Little did Huff know that he would need to be rescued himself and that his daughter, 22-year-old Ashleigh Williams, would save his life.

    WAVY reports that after Huff rushed into Larquan Shoulders' home with his fire extinguisher on Tuesday evening, he became overwhelmed by the thick smoke. Williams, who followed him to the fire, spoke to WTKR about how she and Shoulders saw her father choke and fall to the ground. 

    Williams and Shoulders, 18, dragged Huff out of the smoke-filled apartment. She performed chest compressions, and Huff soon came back around and gasped for fresh air.

    She told WTKR, "I know he would do it for me or any of our neighbors had that he would do the same thing. He proved that yesterday also."

    The father, clearly proud of his daughter, said, "It’s not every day that a dad is saved by his baby girl or any of his kids."

    Shoulders' mother, Tiniki Riddick,

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  • By Caroline Lucas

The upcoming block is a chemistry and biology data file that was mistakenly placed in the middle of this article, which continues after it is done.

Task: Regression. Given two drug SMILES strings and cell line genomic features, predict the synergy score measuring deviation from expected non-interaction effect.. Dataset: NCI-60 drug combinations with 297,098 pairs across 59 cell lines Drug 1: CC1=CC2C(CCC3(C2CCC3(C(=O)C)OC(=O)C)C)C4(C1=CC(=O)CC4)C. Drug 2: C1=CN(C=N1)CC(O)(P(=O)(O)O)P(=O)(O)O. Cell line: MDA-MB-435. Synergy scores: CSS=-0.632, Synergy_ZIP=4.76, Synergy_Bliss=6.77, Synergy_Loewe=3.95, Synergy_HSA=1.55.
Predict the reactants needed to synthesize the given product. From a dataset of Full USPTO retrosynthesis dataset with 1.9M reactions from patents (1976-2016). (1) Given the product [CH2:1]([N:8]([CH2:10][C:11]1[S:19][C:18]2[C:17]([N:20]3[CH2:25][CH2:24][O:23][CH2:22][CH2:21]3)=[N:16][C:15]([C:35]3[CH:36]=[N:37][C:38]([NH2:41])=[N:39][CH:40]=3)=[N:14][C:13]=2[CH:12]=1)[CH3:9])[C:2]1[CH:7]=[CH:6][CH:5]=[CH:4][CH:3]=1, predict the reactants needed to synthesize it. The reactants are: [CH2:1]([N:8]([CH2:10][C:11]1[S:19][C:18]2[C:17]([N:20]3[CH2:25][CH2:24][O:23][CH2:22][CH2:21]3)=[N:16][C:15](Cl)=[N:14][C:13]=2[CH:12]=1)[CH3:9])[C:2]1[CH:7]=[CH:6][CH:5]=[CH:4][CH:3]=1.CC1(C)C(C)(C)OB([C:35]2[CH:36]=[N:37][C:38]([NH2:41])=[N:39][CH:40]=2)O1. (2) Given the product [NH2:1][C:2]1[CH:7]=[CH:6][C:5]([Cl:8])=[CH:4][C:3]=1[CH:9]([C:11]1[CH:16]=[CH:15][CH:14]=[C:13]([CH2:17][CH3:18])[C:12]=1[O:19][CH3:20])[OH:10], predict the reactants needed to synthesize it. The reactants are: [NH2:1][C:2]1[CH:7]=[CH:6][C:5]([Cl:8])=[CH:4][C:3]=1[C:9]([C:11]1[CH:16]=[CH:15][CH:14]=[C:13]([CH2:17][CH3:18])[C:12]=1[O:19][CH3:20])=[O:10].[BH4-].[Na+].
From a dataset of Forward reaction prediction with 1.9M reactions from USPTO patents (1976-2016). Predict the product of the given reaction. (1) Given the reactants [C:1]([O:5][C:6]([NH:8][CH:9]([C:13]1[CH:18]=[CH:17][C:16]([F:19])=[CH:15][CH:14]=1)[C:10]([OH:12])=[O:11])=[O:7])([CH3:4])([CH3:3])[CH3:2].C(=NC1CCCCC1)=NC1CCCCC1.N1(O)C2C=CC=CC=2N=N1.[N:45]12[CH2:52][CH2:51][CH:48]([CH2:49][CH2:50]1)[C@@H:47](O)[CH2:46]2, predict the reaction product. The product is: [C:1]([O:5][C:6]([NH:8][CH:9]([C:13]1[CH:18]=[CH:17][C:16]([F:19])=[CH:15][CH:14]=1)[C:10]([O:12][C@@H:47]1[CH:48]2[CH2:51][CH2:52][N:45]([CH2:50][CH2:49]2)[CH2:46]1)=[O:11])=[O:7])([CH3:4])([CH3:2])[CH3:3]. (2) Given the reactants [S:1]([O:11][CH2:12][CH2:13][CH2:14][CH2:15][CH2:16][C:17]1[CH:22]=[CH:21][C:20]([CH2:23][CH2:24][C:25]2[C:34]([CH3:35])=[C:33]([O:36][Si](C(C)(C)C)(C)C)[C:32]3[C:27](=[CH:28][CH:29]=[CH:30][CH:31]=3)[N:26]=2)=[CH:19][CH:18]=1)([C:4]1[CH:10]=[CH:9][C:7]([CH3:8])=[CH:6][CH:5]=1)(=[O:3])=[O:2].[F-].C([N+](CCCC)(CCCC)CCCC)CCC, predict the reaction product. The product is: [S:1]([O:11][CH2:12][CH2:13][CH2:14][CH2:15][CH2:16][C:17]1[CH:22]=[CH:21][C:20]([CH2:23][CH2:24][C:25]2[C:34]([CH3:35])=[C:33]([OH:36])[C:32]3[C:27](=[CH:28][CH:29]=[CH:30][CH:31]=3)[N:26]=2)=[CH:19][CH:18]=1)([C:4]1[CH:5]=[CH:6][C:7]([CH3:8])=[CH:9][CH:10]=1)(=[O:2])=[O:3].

Last week, the secretary of state for justice wrote an article on the Conservative Home website to try and defend the decision to put a blanket ban on parcels being sent to prisoners, thereby preventing inmates receiving books in the post.

    His article starts with a rather shouty headline: "We have not, repeat not, banned books from prison".  It ends with a strident declaration that he's doing something "right-wing" to tackle reoffending. In the middle there are a set of contradictory positions.  It all sounds a bit like Mr Mackay from Porridge.

    The extraordinary array of different people who oppose this restriction, including Gareth Davies, former governor of Pentonville prison, Nick Hardwick, the chief inspector of prisons, Salman Rushdie, Mary Beard, Alan Bennett, Jeffrey Archer, Carol Ann Duffy, Ian McEwan (the list goes on and on), fully understand the policy.  We are asking the secretary of state and lord chancellor to reconsider the prison service instruction

    Read More »from Grayling’s book ban excuses just don’t wash